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Wednesday, 9 October 2013

Swiss roll!

Hello God's people, hope your week started well. We are going to talk about the history of "Roulade" and the filling that goes into the sponge. Some call it Jelly roll but we call it Swiss roll! Just another story and some mouth watering pictures.

A Swiss roll or jelly roll (or cream roll when so filled) is a type of sponge cake roll. A thin cake layer is made of flour, eggs, and sugar and baked in a very shallow rectangular baking tray, called a sheet pan. The cake is removed from the pan and spread with jam or cream, rolled up, and served in round cross-sectional slices.

                                               You don't have to over fill it!
The origins of the term "Swiss roll" are unclear. The cake originated in Central Europe, but not in Switzerland as the name would suggest. It appears to have been invented in the nineteenth century, along with Battenberg, doughnuts and Victoria sponge.
                                             Some add jam to the chocolate too!
The shape of the Swiss roll has inspired usage as a descriptive term in other fields, such as in optics and blues music

The earliest reference for a rolled cake spread with jelly was in the Northern Farmer a journal published in Utica, NY in December 1852. The recipe was called “To Make Jelly Cake” but it reads: “Bake quick and while hot spread with jelly. Roll carefully, and wrap it in a cloth. When cold cut in slices for the table.” The description is for a Jelly Roll. The name Jelly Cake comes from another cake recipe that was made up of 5 to 6 thin layers of cake with jelly between each layer. It made a thick, high cake. Jelly Cake (layer cake) is an old English recipe.

                                               It can be stuff with fruits too!

For many years there was no clear distinction between the name Jelly Cake and Jelly Roll to describe a rolled cake spread with jelly in America. During the period from 1852 to 1877 it was called: Jelly Cake (1852), Roll Jelly Cake (1860), Swiss Roll (1872), Jelly Roll (1873), and Rolled Jelly Cake (1876). The name “Jelly Roll” eventually becomes the common popular name in America.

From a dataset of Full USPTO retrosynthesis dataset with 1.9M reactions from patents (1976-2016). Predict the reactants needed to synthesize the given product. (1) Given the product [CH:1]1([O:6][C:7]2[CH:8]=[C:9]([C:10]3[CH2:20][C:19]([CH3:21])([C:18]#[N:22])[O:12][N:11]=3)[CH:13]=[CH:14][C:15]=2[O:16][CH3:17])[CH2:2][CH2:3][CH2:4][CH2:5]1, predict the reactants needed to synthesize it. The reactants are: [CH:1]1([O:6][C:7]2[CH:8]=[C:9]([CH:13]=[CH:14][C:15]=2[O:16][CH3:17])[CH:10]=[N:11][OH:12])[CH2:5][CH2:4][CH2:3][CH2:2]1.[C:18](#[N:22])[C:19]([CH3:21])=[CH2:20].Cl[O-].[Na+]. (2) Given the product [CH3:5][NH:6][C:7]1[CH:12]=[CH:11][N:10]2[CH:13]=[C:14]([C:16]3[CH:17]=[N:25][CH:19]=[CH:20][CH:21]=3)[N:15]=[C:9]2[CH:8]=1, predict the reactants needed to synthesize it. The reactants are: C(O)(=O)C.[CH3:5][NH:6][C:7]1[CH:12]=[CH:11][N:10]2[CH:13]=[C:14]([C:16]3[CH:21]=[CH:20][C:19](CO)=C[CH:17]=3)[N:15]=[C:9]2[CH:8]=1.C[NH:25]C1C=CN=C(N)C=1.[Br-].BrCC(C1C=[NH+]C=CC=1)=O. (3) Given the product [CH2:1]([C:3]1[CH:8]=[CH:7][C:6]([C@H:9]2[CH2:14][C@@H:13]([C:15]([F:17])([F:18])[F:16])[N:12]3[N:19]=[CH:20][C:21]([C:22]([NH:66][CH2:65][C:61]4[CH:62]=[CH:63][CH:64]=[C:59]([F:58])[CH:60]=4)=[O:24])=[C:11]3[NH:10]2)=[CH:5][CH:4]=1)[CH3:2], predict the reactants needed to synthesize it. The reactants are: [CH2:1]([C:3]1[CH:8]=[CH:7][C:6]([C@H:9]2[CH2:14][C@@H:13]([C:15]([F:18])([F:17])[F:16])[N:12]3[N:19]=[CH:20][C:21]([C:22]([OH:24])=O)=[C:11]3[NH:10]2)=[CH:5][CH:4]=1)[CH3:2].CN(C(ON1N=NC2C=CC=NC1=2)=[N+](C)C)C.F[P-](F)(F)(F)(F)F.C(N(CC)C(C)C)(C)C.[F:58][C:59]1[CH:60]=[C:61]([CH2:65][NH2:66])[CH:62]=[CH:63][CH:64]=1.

The name Swiss Roll appears to be British but did the name originate there? A bill of fare dated June 18, 1871 for the Union Steam-ship Company’s R.M.S. “Syria” listed Swiss Roll. That bill of fare was published in the 1872 book A Voyage from Southampton to Cape Town, in the Union Company’s Mail Steamer “Syria” in London. So far this is the earliest British reference to a rolled cake. That same year 1872, The American Home Cook Book published in Detroit, Michigan listed a recipe for Swiss Roll. This raises the question in what country did the name Swiss Roll originate? In the 1894, American Pastry Cook published in Chicago, there is an unusual arrangement of recipes. It started with Jelly Roll Mixture followed by Swiss Roll, Venice Roll, Paris Roll, Chocolate Roll, Jelly Roll (Roulade) and Decorated Jelly Rolls. Each recipe utilized the basic Jelly Roll cake made from the Jelly Roll Mixture. In turn, each recipe was completed and finished in a different way thus distinguishing several European versions. In this cookbook, the Jelly Roll has a different name in each country. Several 1880’s to 1890’s cookbooks from London, England used the name Swiss Roll exclusively making it the popular name for the rolled cake recipe in England

It needed a sophisticated name and we British are good for that!

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